In Silico Analysis of the Structure of Fungal Fructooligosaccharides-Synthesizing Enzymes

  • Sergio Olarte-Avellaneda
  • Alexander Rodríguez-López
  • Juan David Patiño
  • Carlos J. Alméciga-Díaz
  • Oscar F. Sánchez
Original Research Article


Fructooligosaccharides (FOS) are prebiotics commonly manufactured using fungal fructosyltransferases (FTases) or β-fructofuranosidases. Several reports have attempted to optimize FOS production by changing operational conditions. Nevertheless, there is a lack of information related to the molecular enzyme–substrate interaction. In this study, we present an in silico evaluation of the interactions between substrates (i.e., glucose, sucrose, GF2, GF3, and GF4) and native FOS-synthesizing enzymes from fungi, with reported FOS production yield. In addition, a molecular dynamic simulation was conducted to assess the stability of these interactions. Six fungal enzymes with reported data of FOS production were selected: sucrose–sucrose 1-fructosyltransferase from A. foetidus (GenBank No. CAA04131); intracellular invertase from A. niger (GenBank No. ABB59679); extracellular invertase from A. niger (GenBank No. ABB59678); β-fructofuranidase from A. japonicus ATCC 20611 (GenBank No. BAB67771); fructosyltransferase from A. oryzae N74 (GenBank No. ACZ48670); and fructosyltransferase from A. japonicus (PDB ID 3LF7). These enzymes shared an identity between 15 and 96 %, but have a highly conserved folding, and the characteristic FTases domains. Docking results showed that these enzymes also share a similar protein–ligand interaction profile. It was observed that the production yield of total FOS correlated with the sum of affinity energies for GF2, GF3, and GF4. Finally, we present the first molecular dynamic simulation for FOS and fungal FOS-synthesizing enzymes, showing that the protein–ligand interaction does not induce significant changes on the enzyme stability. Overall, these results represent valuable information to continue understanding the FOS synthesis process by fungal FOS-synthesizing enzymes, and they can have a significant impact toward the improvement in their catalytic properties and the synthesis of specific FOS.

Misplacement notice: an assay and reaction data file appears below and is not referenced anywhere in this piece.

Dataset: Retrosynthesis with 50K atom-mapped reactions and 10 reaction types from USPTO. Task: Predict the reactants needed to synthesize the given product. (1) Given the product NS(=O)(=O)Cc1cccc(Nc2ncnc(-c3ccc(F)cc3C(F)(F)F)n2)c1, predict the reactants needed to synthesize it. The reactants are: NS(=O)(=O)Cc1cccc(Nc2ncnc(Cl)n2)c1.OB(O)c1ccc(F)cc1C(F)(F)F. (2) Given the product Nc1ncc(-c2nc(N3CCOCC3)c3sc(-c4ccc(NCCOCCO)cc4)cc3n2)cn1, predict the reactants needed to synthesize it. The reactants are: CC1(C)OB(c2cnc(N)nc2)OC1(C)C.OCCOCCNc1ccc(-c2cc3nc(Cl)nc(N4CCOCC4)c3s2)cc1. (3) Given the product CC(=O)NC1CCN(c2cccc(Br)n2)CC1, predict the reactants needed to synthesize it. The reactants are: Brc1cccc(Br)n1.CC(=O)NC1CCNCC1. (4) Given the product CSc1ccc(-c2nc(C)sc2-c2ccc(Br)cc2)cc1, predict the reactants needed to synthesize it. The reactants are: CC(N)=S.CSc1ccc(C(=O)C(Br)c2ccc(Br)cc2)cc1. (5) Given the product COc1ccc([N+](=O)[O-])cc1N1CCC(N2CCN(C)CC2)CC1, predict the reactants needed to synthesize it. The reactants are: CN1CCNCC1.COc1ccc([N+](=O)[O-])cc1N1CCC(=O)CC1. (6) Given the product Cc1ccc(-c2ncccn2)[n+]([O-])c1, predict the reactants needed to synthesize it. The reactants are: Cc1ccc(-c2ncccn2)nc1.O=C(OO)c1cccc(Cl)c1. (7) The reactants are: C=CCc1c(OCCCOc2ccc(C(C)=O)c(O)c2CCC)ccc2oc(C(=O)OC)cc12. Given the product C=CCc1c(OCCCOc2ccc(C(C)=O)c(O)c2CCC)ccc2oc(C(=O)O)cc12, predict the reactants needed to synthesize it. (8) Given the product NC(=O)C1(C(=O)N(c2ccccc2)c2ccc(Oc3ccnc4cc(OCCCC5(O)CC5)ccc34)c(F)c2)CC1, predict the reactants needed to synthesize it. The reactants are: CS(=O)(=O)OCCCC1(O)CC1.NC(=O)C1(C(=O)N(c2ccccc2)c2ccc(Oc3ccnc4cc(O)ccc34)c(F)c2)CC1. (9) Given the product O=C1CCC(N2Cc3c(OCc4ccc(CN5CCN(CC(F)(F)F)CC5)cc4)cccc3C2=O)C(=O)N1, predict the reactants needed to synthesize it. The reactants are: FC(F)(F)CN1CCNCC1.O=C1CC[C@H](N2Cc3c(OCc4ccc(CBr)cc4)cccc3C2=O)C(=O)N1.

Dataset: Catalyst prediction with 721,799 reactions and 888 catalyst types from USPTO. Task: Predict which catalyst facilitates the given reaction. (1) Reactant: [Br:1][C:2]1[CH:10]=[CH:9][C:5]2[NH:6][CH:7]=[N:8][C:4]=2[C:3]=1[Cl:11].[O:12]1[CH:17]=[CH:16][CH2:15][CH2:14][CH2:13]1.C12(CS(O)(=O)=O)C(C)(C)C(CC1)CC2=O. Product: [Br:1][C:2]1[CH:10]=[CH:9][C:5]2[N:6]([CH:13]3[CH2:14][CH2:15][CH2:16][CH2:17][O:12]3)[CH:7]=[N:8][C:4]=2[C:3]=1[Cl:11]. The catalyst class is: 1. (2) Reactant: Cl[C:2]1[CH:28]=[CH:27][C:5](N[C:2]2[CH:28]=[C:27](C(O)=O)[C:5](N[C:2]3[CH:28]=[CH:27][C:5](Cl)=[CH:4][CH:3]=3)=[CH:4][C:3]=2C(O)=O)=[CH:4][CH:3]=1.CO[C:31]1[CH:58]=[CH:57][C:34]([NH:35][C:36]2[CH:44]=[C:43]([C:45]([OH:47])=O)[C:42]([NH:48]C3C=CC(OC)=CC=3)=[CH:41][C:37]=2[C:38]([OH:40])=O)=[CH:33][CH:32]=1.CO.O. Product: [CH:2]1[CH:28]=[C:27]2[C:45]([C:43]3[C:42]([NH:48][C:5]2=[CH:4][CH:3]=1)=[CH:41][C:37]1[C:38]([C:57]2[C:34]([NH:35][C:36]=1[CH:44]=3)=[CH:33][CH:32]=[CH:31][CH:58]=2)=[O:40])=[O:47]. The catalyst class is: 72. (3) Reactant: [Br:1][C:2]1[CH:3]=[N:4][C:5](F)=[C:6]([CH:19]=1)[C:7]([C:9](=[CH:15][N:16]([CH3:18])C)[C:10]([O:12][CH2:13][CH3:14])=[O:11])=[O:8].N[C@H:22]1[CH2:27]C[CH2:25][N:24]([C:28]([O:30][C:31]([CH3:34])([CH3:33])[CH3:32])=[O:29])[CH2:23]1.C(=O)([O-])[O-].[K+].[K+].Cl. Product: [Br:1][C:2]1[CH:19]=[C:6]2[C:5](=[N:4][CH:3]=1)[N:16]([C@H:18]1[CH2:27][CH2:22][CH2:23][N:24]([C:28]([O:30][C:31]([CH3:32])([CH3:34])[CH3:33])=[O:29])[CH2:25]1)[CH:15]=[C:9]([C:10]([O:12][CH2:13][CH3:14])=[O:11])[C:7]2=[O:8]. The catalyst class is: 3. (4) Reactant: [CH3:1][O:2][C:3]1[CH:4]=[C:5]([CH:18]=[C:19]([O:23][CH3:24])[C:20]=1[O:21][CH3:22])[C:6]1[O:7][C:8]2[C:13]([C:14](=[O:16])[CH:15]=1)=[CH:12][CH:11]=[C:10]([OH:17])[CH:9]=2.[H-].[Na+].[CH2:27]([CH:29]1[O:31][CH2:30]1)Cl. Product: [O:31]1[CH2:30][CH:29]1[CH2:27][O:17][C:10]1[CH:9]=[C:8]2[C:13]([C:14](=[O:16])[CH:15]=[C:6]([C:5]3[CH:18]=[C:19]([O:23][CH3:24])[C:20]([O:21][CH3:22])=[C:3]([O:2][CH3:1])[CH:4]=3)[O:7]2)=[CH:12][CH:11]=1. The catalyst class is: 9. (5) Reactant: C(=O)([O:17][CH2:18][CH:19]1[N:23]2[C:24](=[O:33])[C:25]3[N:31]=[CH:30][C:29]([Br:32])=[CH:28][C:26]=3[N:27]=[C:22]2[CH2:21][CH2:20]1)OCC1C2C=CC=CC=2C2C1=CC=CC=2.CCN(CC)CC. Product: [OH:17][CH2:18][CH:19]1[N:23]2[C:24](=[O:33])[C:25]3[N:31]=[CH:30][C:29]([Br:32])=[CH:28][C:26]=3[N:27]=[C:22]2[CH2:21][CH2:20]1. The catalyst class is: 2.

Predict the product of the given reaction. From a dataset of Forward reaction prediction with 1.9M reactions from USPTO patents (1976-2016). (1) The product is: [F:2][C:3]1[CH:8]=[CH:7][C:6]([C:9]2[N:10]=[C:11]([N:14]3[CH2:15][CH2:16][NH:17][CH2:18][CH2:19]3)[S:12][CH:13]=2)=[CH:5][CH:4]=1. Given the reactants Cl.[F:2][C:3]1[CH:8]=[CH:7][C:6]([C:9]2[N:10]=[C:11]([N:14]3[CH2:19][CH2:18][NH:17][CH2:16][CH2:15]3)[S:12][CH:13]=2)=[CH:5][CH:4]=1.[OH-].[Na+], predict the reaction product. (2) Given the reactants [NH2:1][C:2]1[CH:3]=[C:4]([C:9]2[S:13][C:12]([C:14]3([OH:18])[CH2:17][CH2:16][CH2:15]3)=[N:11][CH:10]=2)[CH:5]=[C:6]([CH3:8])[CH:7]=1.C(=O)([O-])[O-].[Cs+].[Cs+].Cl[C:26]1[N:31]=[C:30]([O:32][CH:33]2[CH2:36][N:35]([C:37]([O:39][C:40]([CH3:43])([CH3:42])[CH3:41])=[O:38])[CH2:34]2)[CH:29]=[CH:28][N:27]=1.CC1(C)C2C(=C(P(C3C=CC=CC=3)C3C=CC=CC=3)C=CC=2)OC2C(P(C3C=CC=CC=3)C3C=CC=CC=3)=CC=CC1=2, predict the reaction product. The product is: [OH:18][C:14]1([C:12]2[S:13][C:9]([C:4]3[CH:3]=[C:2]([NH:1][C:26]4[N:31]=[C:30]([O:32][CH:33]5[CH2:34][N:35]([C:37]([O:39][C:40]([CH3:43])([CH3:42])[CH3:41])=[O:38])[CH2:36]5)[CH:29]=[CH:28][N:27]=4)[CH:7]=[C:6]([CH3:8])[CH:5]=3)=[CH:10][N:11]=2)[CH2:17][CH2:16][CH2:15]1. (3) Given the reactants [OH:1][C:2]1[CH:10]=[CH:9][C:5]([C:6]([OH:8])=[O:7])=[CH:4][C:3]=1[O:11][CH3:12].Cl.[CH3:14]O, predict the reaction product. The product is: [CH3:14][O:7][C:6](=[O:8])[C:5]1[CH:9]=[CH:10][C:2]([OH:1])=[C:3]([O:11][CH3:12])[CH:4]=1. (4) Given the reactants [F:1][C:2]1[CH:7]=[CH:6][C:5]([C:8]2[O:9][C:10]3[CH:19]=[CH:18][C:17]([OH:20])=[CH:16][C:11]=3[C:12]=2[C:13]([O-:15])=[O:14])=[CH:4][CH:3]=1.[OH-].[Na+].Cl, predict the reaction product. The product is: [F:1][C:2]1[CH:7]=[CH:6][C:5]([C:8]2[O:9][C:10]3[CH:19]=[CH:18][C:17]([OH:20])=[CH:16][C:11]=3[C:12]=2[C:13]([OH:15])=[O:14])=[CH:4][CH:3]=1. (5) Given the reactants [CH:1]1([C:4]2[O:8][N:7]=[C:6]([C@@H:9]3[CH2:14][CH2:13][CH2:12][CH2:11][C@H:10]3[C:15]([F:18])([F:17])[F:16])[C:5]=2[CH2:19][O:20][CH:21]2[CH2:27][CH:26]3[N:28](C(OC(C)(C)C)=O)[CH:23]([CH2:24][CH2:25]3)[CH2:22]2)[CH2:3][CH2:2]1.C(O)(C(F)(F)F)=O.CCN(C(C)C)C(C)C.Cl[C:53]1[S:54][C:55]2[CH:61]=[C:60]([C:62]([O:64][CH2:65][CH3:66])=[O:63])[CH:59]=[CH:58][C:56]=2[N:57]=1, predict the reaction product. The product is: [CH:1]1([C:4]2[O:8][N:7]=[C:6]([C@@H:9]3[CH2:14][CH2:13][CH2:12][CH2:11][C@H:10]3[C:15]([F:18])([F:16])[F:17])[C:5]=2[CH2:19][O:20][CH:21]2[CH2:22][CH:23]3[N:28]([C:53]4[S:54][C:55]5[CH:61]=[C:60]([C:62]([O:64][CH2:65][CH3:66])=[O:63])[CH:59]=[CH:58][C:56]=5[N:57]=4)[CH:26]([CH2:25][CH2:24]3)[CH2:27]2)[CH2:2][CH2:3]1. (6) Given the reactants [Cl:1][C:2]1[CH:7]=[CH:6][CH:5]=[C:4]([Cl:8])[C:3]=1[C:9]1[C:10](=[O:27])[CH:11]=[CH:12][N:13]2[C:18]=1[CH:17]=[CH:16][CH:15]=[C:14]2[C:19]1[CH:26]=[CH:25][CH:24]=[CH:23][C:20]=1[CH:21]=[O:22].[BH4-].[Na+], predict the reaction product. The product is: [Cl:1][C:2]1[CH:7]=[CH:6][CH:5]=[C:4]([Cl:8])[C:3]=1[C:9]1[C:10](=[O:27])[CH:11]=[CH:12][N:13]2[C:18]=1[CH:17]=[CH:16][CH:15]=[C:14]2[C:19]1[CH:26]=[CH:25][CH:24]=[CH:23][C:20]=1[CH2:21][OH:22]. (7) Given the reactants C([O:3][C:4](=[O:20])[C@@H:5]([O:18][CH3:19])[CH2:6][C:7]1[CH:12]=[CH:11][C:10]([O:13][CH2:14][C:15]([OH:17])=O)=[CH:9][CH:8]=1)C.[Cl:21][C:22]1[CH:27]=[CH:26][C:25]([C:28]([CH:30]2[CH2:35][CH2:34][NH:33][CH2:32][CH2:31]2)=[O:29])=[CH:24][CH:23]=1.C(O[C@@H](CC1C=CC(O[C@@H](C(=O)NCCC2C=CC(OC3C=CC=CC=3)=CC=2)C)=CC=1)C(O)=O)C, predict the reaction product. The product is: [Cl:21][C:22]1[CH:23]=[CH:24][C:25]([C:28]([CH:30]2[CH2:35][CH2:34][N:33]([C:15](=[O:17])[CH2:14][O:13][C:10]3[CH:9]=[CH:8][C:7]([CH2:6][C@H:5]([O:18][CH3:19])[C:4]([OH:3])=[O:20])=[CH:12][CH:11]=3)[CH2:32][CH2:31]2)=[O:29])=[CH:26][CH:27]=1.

Fructooligosaccharides Fructosyltransferases Molecular docking Molecular dynamics Aspergillus 



This work was supported in part by The Administrative Department of Science, Technology and Innovation COLCIENCIAS (Colombia; Grant 120356933427). We thank Alexander Herrera at the High Performance Computing Center—ZINE—of Pontificia Universidad Javeriana, for his assistance during docking and molecular dynamics simulations.

Compliance with Ethical Standards

Conflict of interest

The authors declare no conflict of interest.

Supplementary material

12539_2016_154_MOESM1_ESM.pdf (5.7 mb)
Supplementary material 1 (PDF 5796 kb)


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Copyright information

© International Association of Scientists in the Interdisciplinary Areas and Springer-Verlag Berlin Heidelberg 2016

Authors and Affiliations

  1. 1.Clinical Bacteriology Program, School of Health SciencesUniversidad Colegio Mayor de CundinamarcaBogotáColombia
  2. 2.Chemical Department, School of SciencePontificia Universidad JaverianaBogotáColombia
  3. 3.Institute for the Study of Inborn Errors of MetabolismPontificia Universidad JaverianaBogotáColombia
  4. 4.School of Chemical EngineeringPurdue UniversityWest LafayetteUSA

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